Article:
Volunteer to make the vegetables; then cut them with a leaf-shaped cookie cutter. Photo © Stasty.com.

  • 14 ounces/400g Yukon Gold, Purple Peruvian or other all-purpose* potatoes, washed and peeled
  • A few sprigs of fresh thyme and rosemary
  • 3-4 tablespoons olive oil
  • 1/2 teaspoon paprika
  • Salt and pepper
  •  
    *Yukon Gold, Yellow Finn and/or Purple Peruvian potatoes will give you the color you want. You can substitute other all-purpose potatoes such as Katahdin or Kennebec (a leading chipping potato). Check out the different types of potatoes in our Potato Glossary.
     
    For The Dressing

  • 2 tablespoons sherry vinegar or substitute†
  • 6 tablespoons of olive oil
  • 2 teaspoons of grain mustard
  • Salt and pepper
  • 1 tablespoon of maple syrup (or to taste)
  • Garnish: 1 heaping tablespoon capers
  • Garnish: a few sprigs of fresh thyme and rosemary
  •  
    †Substitutes in order of preference: rice wine vinegar, champagne vinegar, white wine vinegar, red wine vinegar. See the different types of vinegar.

     

    leaf-shape-vegetables-vicky-stasty-2-230

    Headed for the oven. Photo © Stasty.com.

     

    Preparation

    1. LINE two baking pans with parchment paper. Preheat the oven to 400°F/200°C.

    2. SLICE the potatoes and butternut squash into 1/8-inch thin slices, using a very sharp knife or a mandolin on its thickest setting. If cutting with a knife, ensure the slices as even as possible.

    3. SLICE the beets the same way. Use a separate chopping board or cut the beets last, or they will bleed into the other vegetables.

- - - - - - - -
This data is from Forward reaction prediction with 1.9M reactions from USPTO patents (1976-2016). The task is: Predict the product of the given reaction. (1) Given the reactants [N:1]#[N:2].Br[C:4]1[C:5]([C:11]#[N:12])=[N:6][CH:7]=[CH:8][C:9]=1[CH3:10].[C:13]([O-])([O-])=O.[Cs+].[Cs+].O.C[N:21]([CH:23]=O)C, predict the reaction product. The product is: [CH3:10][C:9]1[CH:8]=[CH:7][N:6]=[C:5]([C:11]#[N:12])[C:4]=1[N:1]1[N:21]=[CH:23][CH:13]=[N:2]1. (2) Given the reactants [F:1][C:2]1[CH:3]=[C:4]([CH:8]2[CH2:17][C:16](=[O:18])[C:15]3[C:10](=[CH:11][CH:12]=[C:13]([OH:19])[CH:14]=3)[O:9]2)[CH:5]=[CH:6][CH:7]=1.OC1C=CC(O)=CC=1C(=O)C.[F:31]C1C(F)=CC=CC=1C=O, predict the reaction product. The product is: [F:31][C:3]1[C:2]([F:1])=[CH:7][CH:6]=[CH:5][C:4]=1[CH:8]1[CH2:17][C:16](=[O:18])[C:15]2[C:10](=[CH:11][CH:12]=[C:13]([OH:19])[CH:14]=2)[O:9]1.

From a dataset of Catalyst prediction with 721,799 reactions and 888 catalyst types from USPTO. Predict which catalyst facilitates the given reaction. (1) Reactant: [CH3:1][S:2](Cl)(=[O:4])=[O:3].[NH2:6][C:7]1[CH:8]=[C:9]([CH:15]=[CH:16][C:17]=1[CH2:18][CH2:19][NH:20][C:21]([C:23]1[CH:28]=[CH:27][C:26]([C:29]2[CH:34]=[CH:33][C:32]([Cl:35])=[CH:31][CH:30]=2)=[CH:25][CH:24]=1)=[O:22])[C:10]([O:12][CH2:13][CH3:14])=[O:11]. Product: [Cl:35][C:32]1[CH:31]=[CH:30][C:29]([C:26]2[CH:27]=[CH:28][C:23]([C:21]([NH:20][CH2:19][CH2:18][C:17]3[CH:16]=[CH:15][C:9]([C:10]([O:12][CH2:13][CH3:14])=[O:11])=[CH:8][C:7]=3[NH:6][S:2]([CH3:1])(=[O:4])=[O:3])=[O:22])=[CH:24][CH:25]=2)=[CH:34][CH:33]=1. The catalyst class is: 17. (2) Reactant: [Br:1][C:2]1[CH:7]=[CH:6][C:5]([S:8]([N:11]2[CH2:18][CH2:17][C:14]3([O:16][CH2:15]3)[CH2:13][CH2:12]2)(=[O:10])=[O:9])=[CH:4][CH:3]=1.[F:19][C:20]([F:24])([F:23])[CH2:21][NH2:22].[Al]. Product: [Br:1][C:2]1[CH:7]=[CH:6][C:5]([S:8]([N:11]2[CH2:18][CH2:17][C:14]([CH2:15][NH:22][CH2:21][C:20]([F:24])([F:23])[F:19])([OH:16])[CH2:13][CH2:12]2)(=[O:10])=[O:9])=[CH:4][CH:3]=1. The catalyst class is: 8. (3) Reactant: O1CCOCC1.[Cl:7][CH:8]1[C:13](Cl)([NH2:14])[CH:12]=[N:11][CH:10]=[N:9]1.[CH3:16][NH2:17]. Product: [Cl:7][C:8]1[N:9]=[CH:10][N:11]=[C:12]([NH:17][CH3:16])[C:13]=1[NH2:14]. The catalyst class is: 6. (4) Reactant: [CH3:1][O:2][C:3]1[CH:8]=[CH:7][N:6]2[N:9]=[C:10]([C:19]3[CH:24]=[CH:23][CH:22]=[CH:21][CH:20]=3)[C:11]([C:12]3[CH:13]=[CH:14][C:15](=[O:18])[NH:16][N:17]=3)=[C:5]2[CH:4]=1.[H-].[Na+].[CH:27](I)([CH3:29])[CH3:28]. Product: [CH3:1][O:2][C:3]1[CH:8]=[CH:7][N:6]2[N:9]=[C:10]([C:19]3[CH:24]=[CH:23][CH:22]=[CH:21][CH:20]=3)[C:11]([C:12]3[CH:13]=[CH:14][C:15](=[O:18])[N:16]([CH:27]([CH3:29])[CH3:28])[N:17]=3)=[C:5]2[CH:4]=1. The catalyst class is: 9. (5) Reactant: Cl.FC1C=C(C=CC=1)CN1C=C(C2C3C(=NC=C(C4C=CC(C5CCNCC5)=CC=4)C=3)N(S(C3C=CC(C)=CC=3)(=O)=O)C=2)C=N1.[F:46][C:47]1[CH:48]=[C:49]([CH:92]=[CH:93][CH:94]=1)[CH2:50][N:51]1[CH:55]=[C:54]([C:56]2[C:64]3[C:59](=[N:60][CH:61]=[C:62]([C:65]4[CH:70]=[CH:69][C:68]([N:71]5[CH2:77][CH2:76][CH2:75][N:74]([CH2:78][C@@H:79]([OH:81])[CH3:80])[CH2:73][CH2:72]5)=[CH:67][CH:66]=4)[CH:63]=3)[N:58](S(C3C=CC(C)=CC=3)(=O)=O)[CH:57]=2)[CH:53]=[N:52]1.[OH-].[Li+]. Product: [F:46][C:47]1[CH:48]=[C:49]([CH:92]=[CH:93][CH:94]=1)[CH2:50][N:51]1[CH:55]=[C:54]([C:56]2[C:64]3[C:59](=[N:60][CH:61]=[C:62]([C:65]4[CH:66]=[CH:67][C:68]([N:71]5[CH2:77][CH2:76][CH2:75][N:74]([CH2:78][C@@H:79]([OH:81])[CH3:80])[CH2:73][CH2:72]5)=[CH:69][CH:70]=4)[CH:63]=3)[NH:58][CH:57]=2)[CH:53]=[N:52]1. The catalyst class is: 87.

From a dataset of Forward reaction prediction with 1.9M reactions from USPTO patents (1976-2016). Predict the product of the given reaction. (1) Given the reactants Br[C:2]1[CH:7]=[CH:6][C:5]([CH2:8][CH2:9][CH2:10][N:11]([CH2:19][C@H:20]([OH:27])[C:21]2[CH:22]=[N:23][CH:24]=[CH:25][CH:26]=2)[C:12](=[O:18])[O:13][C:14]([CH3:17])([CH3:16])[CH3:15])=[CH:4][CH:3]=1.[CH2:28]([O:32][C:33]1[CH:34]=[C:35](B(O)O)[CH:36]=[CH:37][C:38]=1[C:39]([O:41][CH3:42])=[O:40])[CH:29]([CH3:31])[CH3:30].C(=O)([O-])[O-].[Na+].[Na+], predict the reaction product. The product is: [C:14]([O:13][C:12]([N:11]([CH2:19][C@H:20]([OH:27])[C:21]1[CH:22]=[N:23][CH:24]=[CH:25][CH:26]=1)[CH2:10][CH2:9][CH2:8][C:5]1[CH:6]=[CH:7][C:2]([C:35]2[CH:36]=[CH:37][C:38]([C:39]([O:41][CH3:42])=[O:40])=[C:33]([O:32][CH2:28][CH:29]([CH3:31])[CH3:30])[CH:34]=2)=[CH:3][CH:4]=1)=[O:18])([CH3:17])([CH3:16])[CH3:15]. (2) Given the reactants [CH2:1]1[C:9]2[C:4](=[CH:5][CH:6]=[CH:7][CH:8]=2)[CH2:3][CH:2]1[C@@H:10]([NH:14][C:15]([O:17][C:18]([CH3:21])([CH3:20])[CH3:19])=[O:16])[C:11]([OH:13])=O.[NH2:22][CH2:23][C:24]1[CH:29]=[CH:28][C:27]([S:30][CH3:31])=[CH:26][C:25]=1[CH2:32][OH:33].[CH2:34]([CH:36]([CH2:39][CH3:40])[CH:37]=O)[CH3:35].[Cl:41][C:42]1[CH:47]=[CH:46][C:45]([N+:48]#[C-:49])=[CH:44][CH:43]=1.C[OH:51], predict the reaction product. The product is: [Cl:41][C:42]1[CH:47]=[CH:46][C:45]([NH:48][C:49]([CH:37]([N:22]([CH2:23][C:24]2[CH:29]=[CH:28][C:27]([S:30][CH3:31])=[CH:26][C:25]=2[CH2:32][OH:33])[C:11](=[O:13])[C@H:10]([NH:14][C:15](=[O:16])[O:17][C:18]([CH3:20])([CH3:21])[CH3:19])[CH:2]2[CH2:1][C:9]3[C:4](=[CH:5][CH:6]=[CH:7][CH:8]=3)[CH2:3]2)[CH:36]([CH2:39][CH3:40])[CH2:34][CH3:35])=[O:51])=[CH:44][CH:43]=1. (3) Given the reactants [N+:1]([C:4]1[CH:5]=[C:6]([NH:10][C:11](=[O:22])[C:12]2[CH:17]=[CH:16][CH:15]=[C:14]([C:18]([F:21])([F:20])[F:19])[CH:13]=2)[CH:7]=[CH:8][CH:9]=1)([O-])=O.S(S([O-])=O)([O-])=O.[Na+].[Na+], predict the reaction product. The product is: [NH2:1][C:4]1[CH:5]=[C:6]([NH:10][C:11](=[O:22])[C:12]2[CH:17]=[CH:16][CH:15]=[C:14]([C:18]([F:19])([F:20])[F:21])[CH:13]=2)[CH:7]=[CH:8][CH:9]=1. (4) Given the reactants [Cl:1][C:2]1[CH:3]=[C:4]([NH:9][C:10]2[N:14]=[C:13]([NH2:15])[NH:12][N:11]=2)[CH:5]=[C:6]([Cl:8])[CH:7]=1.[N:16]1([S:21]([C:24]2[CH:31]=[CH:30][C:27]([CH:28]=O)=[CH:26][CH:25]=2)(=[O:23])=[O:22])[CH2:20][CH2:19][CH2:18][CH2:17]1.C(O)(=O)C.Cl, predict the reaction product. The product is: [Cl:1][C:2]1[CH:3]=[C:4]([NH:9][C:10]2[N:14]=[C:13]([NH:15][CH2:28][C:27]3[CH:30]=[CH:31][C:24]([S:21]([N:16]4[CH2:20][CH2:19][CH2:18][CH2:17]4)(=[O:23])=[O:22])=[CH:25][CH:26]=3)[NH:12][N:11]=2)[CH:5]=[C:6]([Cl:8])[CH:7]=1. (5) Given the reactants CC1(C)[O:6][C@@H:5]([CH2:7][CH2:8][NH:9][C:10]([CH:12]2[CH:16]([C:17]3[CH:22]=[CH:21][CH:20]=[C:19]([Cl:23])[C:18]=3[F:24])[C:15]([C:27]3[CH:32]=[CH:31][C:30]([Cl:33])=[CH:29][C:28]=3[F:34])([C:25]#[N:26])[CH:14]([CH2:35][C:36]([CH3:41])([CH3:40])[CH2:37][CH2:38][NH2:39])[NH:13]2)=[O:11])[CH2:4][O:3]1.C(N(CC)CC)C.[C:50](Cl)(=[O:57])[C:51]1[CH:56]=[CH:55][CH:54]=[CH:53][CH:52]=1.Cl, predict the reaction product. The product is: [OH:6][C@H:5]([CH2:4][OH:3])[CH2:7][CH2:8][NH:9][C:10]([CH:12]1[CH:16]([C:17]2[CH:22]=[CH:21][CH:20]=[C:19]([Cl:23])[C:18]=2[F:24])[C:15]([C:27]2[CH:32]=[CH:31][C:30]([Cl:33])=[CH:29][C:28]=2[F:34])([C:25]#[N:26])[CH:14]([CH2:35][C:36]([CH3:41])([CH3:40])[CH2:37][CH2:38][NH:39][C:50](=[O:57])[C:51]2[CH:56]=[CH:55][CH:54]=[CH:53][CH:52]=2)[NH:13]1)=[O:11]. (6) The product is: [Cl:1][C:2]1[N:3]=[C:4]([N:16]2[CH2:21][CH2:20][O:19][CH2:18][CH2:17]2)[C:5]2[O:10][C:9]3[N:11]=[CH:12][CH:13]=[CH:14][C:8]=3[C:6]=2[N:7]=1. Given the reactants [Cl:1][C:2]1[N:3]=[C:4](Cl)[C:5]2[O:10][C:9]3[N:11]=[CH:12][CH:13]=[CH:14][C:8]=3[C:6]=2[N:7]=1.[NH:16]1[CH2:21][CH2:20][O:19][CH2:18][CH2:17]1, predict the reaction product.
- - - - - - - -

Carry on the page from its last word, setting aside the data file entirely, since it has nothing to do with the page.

4. USE a leaf cookie cutter to cut out the leaves. For more visual interest, use different shape leaves (maple and oak, for example). Once again, keep the beets on a separate chopping board so they don’t bleed on the potatoes and squash. TIP FROM VICKY: Raw root vegetables are a lot tougher to cut than cookie dough, so protect your palms by placing a small towel underneath your hand when you press down on the cutter.

    OPTIONAL: You can make the leaves even more decorative by scoring some veins with a knife. This is labor intensive and a task ideally delegated to a helper.

     
    5. PLACE the potato and squash in a bowl and toss in most of the oil, paprika salt, pepper and some herbs. Move the oiled squash and potatoes to one of the lined baking sheets. Place the beets in the same bowl, toss them in the remaining oil, paprika, salt, pepper and herbs, and add them to the other baking sheet.

    6. PLACE both baking sheets in the oven. Cook the smaller leaves for 20 minutes and the larger leaves for 30-40 minutes. While the vegetables are cooking…

    7. MAKE the dressing: Whisk together the vinegar, olive oil and mustard in a bowl. Taste and season with salt and pepper. Next, whisk in the maple syrup.

    8. PLACE the cooked vegetables on a warm serving dish. Pour on most of the dressing, reserving some in a jug for those who’d like more. Scatter the capers on top. Garnish with fresh thyme and rosemary sprigs before serving.

      

    Comments

    TOP PICK OF THE WEEK: Blossom Water

    For two years we’ve had our eye on Blossom Water, an innovative beverage in a crowded field that has not yet gotten the distribution we think it deserves. We keep checking the store locator, hoping for something near us.